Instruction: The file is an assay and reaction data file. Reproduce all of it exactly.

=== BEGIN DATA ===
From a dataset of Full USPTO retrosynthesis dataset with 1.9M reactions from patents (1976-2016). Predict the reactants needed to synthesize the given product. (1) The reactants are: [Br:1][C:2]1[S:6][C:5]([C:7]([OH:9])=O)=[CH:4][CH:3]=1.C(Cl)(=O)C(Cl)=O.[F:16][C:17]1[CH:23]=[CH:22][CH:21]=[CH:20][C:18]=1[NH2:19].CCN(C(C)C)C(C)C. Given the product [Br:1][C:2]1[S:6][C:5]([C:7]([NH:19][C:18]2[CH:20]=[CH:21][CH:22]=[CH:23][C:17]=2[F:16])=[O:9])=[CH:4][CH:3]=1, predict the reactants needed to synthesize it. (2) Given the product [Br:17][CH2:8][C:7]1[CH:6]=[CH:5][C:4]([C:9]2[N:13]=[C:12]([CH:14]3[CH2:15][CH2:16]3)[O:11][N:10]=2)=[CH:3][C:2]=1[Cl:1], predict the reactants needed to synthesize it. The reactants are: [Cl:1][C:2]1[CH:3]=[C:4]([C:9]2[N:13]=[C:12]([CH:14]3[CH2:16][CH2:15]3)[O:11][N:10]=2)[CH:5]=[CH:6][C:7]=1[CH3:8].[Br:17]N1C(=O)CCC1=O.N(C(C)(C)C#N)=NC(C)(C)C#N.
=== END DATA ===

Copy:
From a dataset of Full USPTO retrosynthesis dataset with 1.9M reactions from patents (1976-2016). Predict the reactants needed to synthesize the given product. (1) The reactants are: [Br:1][C:2]1[S:6][C:5]([C:7]([OH:9])=O)=[CH:4][CH:3]=1.C(Cl)(=O)C(Cl)=O.[F:16][C:17]1[CH:23]=[CH:22][CH:21]=[CH:20][C:18]=1[NH2:19].CCN(C(C)C)C(C)C. Given the product [Br:1][C:2]1[S:6][C:5]([C:7]([NH:19][C:18]2[CH:20]=[CH:21][CH:22]=[CH:23][C:17]=2[F:16])=[O:9])=[CH:4][CH:3]=1, predict the reactants needed to synthesize it. (2) Given the product [Br:17][CH2:8][C:7]1[CH:6]=[CH:5][C:4]([C:9]2[N:13]=[C:12]([CH:14]3[CH2:15][CH2:16]3)[O:11][N:10]=2)=[CH:3][C:2]=1[Cl:1], predict the reactants needed to synthesize it. The reactants are: [Cl:1][C:2]1[CH:3]=[C:4]([C:9]2[N:13]=[C:12]([CH:14]3[CH2:16][CH2:15]3)[O:11][N:10]=2)[CH:5]=[CH:6][C:7]=1[CH3:8].[Br:17]N1C(=O)CCC1=O.N(C(C)(C)C#N)=NC(C)(C)C#N.